Font size:

# Non-Cost-Based Sort Avoidance (Tuple Filtering)

## Non-Cost-Based Sort Avoidance (Tuple Filtering)

In most cases, Derby needs to perform two separate steps for statements that use DISTINCT or GROUP BY: first sorting the selected columns, then either discarding duplicate rows or aggregating grouped rows. Sometimes it is able to avoid sorting for these statements with tuple filtering. Tuple filtering means that the rows are already in a useful order. For DISTINCT, Derby can simply filter out duplicate values when they are found and return results to the user sooner. For GROUP BY, Derby can aggregate a group of rows until a new set of rows is detected and return results to the user sooner.

These are non-cost-based optimizations; the optimizer does not yet consider the cost of these optimizations.

The examples in this section refer to the following tables:

```CREATE TABLE t1(c1 INT, c2 INT, c3 INT, c4 INT)
CREATE INDEX i1 ON t1(c1)
CREATE INDEX i1_2_3_4 ON t1(c1, c2, c3, c4)

```

## DISTINCT

Tuple filtering is applied for a DISTINCT when the following criteria are met:

• The SELECT list is composed entirely of simple column references and constants.
• All simple column references come from the same table and the optimizer has chosen the table in question to be the outermost table in the query block.
• The optimizer has chosen an index as the access path for the table in question.
• The simple column references in the SELECT list, plus any simple column references from the table that have equality predicates on them, are a prefix of the index that the optimizer selected as the access path for the table.
Note:
The set of column references must be an in-order prefix of the index.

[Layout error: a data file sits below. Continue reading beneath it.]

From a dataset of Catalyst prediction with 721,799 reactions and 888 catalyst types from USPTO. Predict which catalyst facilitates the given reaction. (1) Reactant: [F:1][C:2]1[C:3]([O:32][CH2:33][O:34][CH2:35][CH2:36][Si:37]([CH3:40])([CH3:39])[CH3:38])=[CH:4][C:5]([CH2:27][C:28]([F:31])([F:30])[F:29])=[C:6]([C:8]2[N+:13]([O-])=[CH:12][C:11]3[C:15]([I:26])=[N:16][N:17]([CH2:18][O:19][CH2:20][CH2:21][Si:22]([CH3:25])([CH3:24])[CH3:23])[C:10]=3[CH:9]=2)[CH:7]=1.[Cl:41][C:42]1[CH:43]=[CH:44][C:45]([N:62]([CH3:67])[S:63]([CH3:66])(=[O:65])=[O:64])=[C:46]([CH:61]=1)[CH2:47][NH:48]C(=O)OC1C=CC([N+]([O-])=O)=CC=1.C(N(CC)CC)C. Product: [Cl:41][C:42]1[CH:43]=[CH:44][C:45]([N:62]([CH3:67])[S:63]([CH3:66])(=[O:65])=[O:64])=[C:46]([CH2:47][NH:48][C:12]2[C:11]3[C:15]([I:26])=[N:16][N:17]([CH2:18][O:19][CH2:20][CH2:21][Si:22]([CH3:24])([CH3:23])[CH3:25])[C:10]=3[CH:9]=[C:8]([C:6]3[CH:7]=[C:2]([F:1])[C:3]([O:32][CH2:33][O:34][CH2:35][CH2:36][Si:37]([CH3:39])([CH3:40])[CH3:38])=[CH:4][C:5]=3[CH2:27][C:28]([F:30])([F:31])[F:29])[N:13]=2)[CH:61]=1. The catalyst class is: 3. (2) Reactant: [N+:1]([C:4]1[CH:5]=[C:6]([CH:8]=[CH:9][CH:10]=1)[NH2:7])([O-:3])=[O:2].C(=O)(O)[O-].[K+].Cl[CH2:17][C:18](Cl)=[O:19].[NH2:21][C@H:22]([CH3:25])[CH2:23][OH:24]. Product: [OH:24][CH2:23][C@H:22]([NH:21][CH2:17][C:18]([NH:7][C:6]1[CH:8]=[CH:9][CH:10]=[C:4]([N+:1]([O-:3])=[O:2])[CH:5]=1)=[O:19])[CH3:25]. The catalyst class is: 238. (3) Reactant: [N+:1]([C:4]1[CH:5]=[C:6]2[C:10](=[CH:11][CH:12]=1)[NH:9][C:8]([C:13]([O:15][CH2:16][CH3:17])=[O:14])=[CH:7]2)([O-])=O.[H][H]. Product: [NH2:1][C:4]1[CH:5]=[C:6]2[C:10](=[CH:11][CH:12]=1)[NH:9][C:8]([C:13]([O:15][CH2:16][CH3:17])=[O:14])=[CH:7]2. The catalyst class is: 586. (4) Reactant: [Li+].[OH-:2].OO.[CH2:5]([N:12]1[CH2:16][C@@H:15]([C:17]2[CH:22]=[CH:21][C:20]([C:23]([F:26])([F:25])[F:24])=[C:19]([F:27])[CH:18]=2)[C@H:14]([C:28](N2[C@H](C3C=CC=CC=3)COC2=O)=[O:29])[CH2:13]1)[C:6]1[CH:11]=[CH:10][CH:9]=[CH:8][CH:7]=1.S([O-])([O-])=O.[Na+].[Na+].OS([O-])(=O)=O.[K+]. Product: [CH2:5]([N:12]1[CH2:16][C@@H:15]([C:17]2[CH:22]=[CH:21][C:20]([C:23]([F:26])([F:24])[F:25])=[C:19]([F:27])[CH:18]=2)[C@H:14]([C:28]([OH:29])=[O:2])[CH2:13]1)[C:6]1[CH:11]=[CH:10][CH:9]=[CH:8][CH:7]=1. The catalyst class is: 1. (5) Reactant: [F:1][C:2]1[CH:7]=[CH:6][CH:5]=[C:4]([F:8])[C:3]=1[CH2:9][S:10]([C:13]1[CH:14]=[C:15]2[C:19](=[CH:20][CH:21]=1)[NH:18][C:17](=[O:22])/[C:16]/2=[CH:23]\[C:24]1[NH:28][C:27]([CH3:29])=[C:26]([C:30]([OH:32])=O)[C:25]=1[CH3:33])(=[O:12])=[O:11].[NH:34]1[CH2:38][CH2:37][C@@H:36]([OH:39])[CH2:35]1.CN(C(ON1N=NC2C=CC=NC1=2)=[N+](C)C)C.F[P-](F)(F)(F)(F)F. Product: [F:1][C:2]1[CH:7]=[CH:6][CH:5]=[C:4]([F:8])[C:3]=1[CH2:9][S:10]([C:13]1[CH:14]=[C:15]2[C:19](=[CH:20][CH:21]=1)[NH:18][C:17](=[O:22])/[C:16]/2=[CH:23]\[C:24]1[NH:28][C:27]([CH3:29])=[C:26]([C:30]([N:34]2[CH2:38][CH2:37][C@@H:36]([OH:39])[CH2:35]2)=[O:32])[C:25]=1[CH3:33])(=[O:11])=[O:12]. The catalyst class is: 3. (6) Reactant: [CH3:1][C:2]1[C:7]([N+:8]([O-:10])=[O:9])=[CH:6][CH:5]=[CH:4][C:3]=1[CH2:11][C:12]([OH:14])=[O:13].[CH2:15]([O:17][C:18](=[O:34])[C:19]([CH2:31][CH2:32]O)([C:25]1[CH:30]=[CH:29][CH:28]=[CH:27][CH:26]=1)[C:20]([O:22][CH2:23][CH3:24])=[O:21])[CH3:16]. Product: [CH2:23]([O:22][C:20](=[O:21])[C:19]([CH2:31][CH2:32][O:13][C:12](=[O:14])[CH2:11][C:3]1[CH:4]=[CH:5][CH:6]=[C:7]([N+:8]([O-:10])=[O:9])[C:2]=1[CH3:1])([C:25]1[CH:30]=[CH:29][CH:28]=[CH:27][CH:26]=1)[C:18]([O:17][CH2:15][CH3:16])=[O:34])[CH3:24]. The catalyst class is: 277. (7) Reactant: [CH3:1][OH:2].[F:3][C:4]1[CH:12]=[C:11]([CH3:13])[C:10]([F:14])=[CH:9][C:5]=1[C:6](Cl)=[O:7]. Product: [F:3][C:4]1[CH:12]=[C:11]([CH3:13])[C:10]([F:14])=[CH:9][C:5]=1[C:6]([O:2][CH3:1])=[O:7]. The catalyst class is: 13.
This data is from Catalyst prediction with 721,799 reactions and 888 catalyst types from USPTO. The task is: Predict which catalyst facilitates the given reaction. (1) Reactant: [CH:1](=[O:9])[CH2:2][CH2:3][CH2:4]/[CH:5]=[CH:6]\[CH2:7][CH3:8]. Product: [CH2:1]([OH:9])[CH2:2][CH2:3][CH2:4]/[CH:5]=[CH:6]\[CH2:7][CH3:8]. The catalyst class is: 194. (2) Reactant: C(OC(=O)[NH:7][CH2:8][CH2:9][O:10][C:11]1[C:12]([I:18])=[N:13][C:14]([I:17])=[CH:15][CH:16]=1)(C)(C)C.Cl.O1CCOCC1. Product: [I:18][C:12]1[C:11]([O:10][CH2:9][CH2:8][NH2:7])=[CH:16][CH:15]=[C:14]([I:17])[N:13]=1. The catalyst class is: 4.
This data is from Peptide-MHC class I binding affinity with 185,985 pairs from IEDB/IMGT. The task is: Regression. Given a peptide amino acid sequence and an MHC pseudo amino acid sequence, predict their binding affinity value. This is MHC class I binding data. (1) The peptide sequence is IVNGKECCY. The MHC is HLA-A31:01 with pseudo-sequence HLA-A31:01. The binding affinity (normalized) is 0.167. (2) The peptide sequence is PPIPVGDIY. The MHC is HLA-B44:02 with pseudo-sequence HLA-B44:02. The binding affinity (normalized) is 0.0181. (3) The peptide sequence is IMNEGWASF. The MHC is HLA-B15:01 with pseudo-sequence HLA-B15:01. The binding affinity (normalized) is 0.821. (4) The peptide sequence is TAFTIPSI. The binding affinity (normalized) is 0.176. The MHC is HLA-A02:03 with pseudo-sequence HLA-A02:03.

Here is the most common case in which tuple filtering will be applied:

```SELECT DISTINCT c1 FROM t1

```

Equality predicates allow tuple filtering on the following:

```SELECT DISTINCT c2
FROM t1
WHERE c1 = 5

SELECT DISTINCT c2, c4
FROM t1
WHERE c1 = 5 and c3 = 7
-- the columns don't have to be in the
-- same order as the index
SELECT DISTINCT c2, c1
FROM t1

```

## Quick DISTINCT Scans

Derby can use a hash table instead of a sorter to eliminate duplicates when performing a DISTINCT in the following cases:

• There is a single table in the query block.
• An ORDER BY clause is not merged into the DISTINCT.
• All entries in the SELECT list are simple column references.
• There are no predicates in the query block.

This technique allows for minimal locking when performing the scan at the READ COMMITTED isolation level.

Note:
This technique appears in RunTimeStatistics as a DistinctScanResultSet.

## GROUP BY

Tuple filtering is applied for a GROUP BY when the following criteria are met:

• All grouping columns come from the same table and the optimizer has chosen the table in question to be the outermost table in the query block.
• The optimizer has chosen an index as the access path for the table in question.
• The grouping columns, plus any simple column references from the table that have equality predicates on them, are a prefix of the index that the optimizer selected as the access path for the table.

Here is the most common case in which tuple filtering will be applied:

```SELECT max(c2) FROM t1 GROUP BY c1

```

Equality predicates allow tuple filtering on the following:

```SELECT c2, SUM(c3)
FROM t1
WHERE c1 = 5 GROUP BY c2

SELECT max(c4)
FROM t1
WHERE c1 = 5 AND c3 = 6 GROUP BY c2

```

Previous Page
Next Page